The fourth season of Better Things wasn’t just the best outing for Pamela Adlon’s incisive comedy—it was also some of the best TV we’ve seen (and are likely to see) all year. As Sam Fox, Adlon has confronted sexism, ageism, three daughters nearly as sarcastic as she is, an imperious mother, and her own changing body with grace, humor, and profanities. Adlon was nominated in the Outstanding Lead Actress in a Comedy Series category in 2017 and 2018, but the Television Academy has yet to recognize the brilliance of her comedy-drama as a whole. Adlon is as much an auteur as her male peers in the business—still, we would have been consoled by the third nod for Adlon in the Outstanding Actress competition, but that wasn’t to be this year. Better Things has already been renewed for a fifth season, which means we’ll probably bang this drum again next year. (Speaking of drums, #JusticeForJustina.)
Surprise: Insecure, Outstanding Comedy Series
Another outstanding, female-led comedy in its fourth season, HBO’s Insecure has obviously earned a place in the Emmy race. But this marks the first time the show has been nominated in the Outstanding Comedy Series category. Season four might be the show’s strongest offering, as it explored the fissures-turned-chasm in its central relationship, that of Issa (Issa Rae) and Molly (Yvonne Orji). Natasha Rothwell should have earned a nomination for writing one of the most romantic TV episodes of the year, but we’ll satisfy ourselves with the knowledge that Rae and Orji earned individual noms for Outstanding Lead Actress and Outstanding Supporting Actress in a Comedy, respectively.
Snub: Rhea Seehorn, Better Call Saul—Outstanding Supporting Actress in a Drama Series
If Jimmy McGill can’t avoid his future as Saul Goodman, Rhea Seehorn can’t seem to break free from her Emmy-free past. After five seasons, Seehorn remains one of the most powerful performers of any show, capable of great ambiguity in the face of Kim’s ever-shifting circumstances and devotion to the most feckless (but likeable) of con men. Seehorn deftly portrays the fallout of each erosion of Kim’s trust, while always hinting at her hidden depths. No offense to La Streep, but some cardigans and fake teeth were hardly a match for Kim Wexler’s flinty resolve.
See also: Kirsten Dunst, who looked capable of tearing down the entirety of multilevel marketing schemes with only her bare hands and chipper attitude in On Becoming A God In Central Florida.
Surprise: Zendaya, Euphoria—Outstanding Lead Actress in a Drama Series
Despite its unexpectedness, this is another one of the more promising signs of this year’s awards season, particularly in light of the fact that it’s been nearly a year since the first season of Euphoria ended. But first-time Emmy nominee Zendaya more than held her own in Sam Levinson’s equal parts dreamy and nightmarish HBO drama. As Rue, Zendaya could have easily found herself adrift in the show’s graphic content and other excesses; instead, she turned in a layered performance full of as much yearning and confusion as teenage bravado.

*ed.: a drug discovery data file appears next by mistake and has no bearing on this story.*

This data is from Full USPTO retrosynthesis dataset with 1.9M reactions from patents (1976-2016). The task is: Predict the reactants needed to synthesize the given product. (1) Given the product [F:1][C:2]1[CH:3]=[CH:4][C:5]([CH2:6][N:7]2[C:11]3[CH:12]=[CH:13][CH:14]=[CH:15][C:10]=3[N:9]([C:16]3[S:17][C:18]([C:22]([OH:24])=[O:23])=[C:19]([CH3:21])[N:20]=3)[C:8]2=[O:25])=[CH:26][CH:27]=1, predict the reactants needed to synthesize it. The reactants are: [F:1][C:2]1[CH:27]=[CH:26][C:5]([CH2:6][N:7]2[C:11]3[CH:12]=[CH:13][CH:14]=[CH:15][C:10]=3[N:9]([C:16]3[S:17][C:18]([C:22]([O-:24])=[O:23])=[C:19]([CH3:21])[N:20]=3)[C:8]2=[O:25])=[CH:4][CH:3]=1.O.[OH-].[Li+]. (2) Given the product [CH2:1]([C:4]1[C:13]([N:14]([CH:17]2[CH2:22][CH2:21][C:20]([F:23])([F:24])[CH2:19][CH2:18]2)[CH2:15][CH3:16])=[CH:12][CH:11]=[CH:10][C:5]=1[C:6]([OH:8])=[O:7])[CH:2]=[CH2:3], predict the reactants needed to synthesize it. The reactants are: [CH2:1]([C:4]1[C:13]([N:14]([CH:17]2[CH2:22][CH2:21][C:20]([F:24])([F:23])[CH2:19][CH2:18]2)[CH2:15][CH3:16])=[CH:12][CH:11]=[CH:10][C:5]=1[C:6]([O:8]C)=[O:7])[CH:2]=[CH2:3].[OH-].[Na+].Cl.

Snub: The Plot Against America
David Simon and Ed Burns’ adaptation of Philip Roth’s novel of the same name wasn’t completely shut out of this year’s Emmy race, as The Plot Against American did receive a nomination for Outstanding Cinematography in a Limited Series or Movie. But despite brimming with topicality, insight, and exceptionally moving performances from cast members like Zoe Kazan (not to mention John Turturro in demagogue mode), we have to wonder if Emmy voters could only stomach so many bleak alternate histories given the state of, well, everything.
Surprise: Laverne Cox, Orange Is The New Black
Orange Is The New Black’s final season premiered on July 26, 2019, making it eligible for this year’s Emmy nominations. Laverne Cox is not only the first trans person to be nominated for a Primetime Emmy Award in an acting category, but she’d followed that up with a second nod in 2017. The surprise we’re registering here is mostly Cox’s own lingering astonishment—during this morning’s announcements, Leslie Jones informed her rather informally of her third Emmy nomination (in the Outstanding Guest Actress in a Drama category) for the role of Sophia Burset. Technical issues prevented Jones from fully relaying that information, which is why Cox seemed somewhat skeptical of her latest accolade. Or maybe it was the fact that Sophia had a very limited presence in the final season of OITNB, showing up to do Piper’s (Taylor Schilling) hair one last time, albeit in the luxury of her own salon.